Twenty-one tropical cyclones entered the Philippine Area of Responsibility in 2018, of which 8 made landfall. Five of these were Tropical Depressions (TD). Notable was Typhoon Mangkhut (Ompong) which made landfall in September. It was the lone Category 4 typhoon that left a trail of damages, and displacement mostly in northern part of Luzon. Majority of the tropical cyclones that made landfall were characterized by heavy and prolonged rainfall, affecting 38 provinces which suffered repeated displacements topped by Eastern Visayas region (4 out of the 6 provinces). 769 Barangays / Villages experienced rain-induced flooding, while landslides were also reported.
The country, which lies along the Pacific Ring of Fire, is constantly frequented by seismic and volcanic activity each year. In 2018, seismic monitoring by the Philippine Institute of Volcanology and Seismology (PHIVOLCS) recorded more than 5,800 seismic events. Around 95% of these events were Magnitude 4.0 and below, and therefore barely felt. Even with over 250 seismic events with Magnitude 4.0 and above, there was no significant damage or casualties reported throughout the country. However, the Magnitude 7.2 offshore quake that rocked Davao Oriental province on 29 December 2018 created a scare in the coastal communities in the region after PHIVOLCS issued a Tsunami Advisory, which was lifted a few hours later after only minor sea level disturbance.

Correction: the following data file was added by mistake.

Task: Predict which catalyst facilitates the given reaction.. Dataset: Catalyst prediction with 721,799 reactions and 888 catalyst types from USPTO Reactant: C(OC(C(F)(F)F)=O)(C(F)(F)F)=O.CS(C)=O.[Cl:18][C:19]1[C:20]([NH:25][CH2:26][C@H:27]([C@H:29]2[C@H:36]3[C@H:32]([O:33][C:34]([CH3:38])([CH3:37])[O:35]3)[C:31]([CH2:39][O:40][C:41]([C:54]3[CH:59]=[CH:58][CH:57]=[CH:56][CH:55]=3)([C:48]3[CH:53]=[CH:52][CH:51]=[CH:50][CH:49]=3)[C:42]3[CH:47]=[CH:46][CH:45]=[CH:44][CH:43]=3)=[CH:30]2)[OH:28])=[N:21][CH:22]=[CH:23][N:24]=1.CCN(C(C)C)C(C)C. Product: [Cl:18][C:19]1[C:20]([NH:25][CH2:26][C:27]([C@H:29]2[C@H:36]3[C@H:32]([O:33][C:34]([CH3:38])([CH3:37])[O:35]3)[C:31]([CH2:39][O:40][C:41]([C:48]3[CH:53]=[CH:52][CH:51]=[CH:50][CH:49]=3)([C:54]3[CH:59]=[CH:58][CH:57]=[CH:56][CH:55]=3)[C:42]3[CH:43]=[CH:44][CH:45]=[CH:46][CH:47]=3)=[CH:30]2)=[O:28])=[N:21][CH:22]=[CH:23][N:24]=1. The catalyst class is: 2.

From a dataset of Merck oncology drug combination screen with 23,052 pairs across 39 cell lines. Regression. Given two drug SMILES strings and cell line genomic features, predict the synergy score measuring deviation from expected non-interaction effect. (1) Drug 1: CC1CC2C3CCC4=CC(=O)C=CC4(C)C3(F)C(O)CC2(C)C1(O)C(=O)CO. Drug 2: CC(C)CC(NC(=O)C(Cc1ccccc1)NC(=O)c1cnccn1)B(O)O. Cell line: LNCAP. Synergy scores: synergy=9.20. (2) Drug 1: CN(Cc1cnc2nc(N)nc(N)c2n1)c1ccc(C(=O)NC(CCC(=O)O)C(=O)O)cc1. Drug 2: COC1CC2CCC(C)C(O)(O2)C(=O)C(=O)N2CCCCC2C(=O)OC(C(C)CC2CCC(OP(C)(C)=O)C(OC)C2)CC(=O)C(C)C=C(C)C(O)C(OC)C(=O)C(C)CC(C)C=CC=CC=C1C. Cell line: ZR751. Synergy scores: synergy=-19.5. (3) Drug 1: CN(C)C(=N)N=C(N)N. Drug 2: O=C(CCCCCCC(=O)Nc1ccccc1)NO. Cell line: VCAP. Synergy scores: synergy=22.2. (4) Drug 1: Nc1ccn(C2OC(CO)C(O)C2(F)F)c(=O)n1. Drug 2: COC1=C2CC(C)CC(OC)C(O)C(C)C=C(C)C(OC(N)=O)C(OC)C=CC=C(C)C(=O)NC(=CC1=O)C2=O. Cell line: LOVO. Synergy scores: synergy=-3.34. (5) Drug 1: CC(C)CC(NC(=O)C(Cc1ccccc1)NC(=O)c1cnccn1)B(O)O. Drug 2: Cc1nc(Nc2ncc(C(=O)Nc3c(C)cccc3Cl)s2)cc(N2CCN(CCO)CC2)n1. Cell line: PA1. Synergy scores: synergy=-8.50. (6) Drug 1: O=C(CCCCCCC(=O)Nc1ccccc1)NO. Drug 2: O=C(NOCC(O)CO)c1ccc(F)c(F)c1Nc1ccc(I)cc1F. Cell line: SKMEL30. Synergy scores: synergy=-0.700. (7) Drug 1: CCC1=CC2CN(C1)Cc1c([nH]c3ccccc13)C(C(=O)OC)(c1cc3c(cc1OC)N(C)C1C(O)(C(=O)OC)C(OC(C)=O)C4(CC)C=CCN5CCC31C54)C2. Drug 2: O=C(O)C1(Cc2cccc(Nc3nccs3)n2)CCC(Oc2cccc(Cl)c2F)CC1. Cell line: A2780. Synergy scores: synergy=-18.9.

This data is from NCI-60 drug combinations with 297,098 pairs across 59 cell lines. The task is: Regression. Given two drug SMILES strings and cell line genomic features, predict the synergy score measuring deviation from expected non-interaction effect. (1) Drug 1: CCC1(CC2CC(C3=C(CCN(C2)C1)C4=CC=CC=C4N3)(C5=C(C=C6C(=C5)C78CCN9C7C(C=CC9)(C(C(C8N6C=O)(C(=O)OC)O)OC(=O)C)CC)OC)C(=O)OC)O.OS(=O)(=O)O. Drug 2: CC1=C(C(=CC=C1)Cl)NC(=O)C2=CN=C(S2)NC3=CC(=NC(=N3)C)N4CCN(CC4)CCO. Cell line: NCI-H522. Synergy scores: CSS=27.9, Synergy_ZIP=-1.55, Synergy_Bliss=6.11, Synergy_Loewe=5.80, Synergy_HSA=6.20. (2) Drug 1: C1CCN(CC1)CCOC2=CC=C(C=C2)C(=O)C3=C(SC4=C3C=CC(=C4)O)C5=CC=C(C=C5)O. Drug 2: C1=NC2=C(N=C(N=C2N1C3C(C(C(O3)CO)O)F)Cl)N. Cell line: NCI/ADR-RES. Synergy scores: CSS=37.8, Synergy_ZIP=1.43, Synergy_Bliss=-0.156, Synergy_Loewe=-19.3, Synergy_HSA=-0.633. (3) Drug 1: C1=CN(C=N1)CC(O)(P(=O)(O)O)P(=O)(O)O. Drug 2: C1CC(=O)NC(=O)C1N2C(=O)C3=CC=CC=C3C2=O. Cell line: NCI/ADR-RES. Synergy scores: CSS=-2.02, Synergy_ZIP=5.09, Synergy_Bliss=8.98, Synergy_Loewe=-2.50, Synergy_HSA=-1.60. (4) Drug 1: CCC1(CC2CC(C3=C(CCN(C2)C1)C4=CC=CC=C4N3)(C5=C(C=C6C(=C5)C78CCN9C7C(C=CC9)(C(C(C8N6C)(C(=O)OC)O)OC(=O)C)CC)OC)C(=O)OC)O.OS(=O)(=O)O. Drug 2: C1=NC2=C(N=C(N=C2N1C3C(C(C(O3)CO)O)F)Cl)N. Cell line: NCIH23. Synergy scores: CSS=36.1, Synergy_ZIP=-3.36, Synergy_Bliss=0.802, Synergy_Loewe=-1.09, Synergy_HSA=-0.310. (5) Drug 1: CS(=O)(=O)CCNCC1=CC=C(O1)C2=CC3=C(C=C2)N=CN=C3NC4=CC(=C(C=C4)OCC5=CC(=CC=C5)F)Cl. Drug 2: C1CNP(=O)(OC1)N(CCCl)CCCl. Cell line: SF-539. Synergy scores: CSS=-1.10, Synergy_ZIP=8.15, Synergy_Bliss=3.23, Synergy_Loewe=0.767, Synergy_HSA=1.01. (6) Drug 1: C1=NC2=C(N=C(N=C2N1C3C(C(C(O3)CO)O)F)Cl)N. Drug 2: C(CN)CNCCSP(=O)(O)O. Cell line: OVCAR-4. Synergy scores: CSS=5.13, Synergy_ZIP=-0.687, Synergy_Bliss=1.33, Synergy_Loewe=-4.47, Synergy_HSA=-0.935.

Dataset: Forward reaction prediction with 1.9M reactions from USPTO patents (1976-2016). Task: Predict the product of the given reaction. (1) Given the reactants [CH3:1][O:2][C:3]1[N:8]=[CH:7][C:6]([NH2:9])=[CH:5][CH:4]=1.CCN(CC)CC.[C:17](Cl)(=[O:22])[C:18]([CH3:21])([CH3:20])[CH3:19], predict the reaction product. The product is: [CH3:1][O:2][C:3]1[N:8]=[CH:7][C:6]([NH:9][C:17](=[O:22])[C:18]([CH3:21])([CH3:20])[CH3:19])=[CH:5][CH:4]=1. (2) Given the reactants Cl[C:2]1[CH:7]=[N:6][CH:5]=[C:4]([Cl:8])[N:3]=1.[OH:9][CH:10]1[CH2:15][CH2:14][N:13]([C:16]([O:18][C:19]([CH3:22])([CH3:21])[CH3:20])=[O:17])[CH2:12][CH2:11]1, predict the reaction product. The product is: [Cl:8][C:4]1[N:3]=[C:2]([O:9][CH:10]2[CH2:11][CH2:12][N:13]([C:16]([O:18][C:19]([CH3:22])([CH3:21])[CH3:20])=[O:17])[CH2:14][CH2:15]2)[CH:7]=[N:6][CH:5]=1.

More than 1,200 response and recovery activities involving 42 organizations (UN, INGOs, LNGOs, Red Cross) are part of the continuing Marawi City response. More than a year after the conflict ended in October 2017, there are still 69,000 people waiting to return to their homes. Apart from the Marawi conflict, other factors caused the displacement of more than 310,000 people in 20 provinces in Mindanao, the majority displaced by sporadic armed-conflicts and natural hazards. Maguindanao province topped the most displaced province (over 162,000 cumulative displacement) while Surigao provinces had the highest number of people displaced due to effects of natural hazards.
MAYON VOLCANO ERUPTION
In January 2018, the high level of unrest prompted the PHIVOLCS to raise the Mayon volcano to alert level ‘4’, characterized by imminent hazardous eruption. This resulted in the evacuation of over 81,000 people, mostly residents within the 9 kilometer-radius danger zone from the volcano.
With still more than 65,000 people in evacuation camps at the beginning of March, the alert level was lowered from ‘4’ to ‘3’ (hazardous eruption within weeks). This gradually allowed the majority of the displaced residents to return to their homes. On 29 March, the Provincial Disaster Risk Reduction and Management Council (PDRRMC) of Albay ordered the full decampment of all remaining evacuees following the downgrading of Mayon’s status to alert level ‘2’ (moderate level of unrest). The 6-km Permanent Danger Zone remains off limits due to the perennial hazards of rockfalls, avalanche, ash puffs and sudden steam-driven or phreatic eruptions at the summit area.